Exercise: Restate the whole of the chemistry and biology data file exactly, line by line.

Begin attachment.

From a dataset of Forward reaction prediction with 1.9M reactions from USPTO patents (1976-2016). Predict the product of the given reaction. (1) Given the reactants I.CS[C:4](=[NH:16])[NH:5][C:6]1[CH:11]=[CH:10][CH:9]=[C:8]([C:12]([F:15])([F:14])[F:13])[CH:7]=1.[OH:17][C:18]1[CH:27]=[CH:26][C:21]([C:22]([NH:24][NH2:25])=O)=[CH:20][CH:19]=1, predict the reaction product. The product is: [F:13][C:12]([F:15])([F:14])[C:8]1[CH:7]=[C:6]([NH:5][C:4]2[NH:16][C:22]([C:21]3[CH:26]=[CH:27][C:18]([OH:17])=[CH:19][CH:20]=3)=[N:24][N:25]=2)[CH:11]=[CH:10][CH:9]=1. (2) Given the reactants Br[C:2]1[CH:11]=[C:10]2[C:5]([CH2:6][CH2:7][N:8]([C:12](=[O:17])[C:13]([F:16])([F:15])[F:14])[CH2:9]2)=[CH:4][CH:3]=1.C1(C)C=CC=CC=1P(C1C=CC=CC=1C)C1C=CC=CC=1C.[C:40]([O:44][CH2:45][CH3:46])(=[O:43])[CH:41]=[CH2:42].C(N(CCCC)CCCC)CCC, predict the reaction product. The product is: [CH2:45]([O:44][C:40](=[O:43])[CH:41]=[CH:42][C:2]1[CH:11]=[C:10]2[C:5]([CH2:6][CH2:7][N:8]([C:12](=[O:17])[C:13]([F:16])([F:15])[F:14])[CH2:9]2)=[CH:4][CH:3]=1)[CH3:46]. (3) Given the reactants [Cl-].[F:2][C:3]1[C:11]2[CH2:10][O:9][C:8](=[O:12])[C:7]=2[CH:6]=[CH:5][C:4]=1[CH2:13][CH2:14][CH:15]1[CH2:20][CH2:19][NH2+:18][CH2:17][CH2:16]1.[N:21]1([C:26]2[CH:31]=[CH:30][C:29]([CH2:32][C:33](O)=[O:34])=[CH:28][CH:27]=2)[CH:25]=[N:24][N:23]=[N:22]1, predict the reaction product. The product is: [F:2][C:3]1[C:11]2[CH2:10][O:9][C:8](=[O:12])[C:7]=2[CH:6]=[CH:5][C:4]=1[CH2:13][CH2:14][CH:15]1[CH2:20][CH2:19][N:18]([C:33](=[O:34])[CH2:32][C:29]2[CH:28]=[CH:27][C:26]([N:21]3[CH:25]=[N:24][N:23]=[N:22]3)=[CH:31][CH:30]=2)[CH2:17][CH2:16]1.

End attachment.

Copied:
From a dataset of Forward reaction prediction with 1.9M reactions from USPTO patents (1976-2016). Predict the product of the given reaction. (1) Given the reactants I.CS[C:4](=[NH:16])[NH:5][C:6]1[CH:11]=[CH:10][CH:9]=[C:8]([C:12]([F:15])([F:14])[F:13])[CH:7]=1.[OH:17][C:18]1[CH:27]=[CH:26][C:21]([C:22]([NH:24][NH2:25])=O)=[CH:20][CH:19]=1, predict the reaction product. The product is: [F:13][C:12]([F:15])([F:14])[C:8]1[CH:7]=[C:6]([NH:5][C:4]2[NH:16][C:22]([C:21]3[CH:26]=[CH:27][C:18]([OH:17])=[CH:19][CH:20]=3)=[N:24][N:25]=2)[CH:11]=[CH:10][CH:9]=1. (2) Given the reactants Br[C:2]1[CH:11]=[C:10]2[C:5]([CH2:6][CH2:7][N:8]([C:12](=[O:17])[C:13]([F:16])([F:15])[F:14])[CH2:9]2)=[CH:4][CH:3]=1.C1(C)C=CC=CC=1P(C1C=CC=CC=1C)C1C=CC=CC=1C.[C:40]([O:44][CH2:45][CH3:46])(=[O:43])[CH:41]=[CH2:42].C(N(CCCC)CCCC)CCC, predict the reaction product. The product is: [CH2:45]([O:44][C:40](=[O:43])[CH:41]=[CH:42][C:2]1[CH:11]=[C:10]2[C:5]([CH2:6][CH2:7][N:8]([C:12](=[O:17])[C:13]([F:16])([F:15])[F:14])[CH2:9]2)=[CH:4][CH:3]=1)[CH3:46]. (3) Given the reactants [Cl-].[F:2][C:3]1[C:11]2[CH2:10][O:9][C:8](=[O:12])[C:7]=2[CH:6]=[CH:5][C:4]=1[CH2:13][CH2:14][CH:15]1[CH2:20][CH2:19][NH2+:18][CH2:17][CH2:16]1.[N:21]1([C:26]2[CH:31]=[CH:30][C:29]([CH2:32][C:33](O)=[O:34])=[CH:28][CH:27]=2)[CH:25]=[N:24][N:23]=[N:22]1, predict the reaction product. The product is: [F:2][C:3]1[C:11]2[CH2:10][O:9][C:8](=[O:12])[C:7]=2[CH:6]=[CH:5][C:4]=1[CH2:13][CH2:14][CH:15]1[CH2:20][CH2:19][N:18]([C:33](=[O:34])[CH2:32][C:29]2[CH:28]=[CH:27][C:26]([N:21]3[CH:25]=[N:24][N:23]=[N:22]3)=[CH:31][CH:30]=2)[CH2:17][CH2:16]1.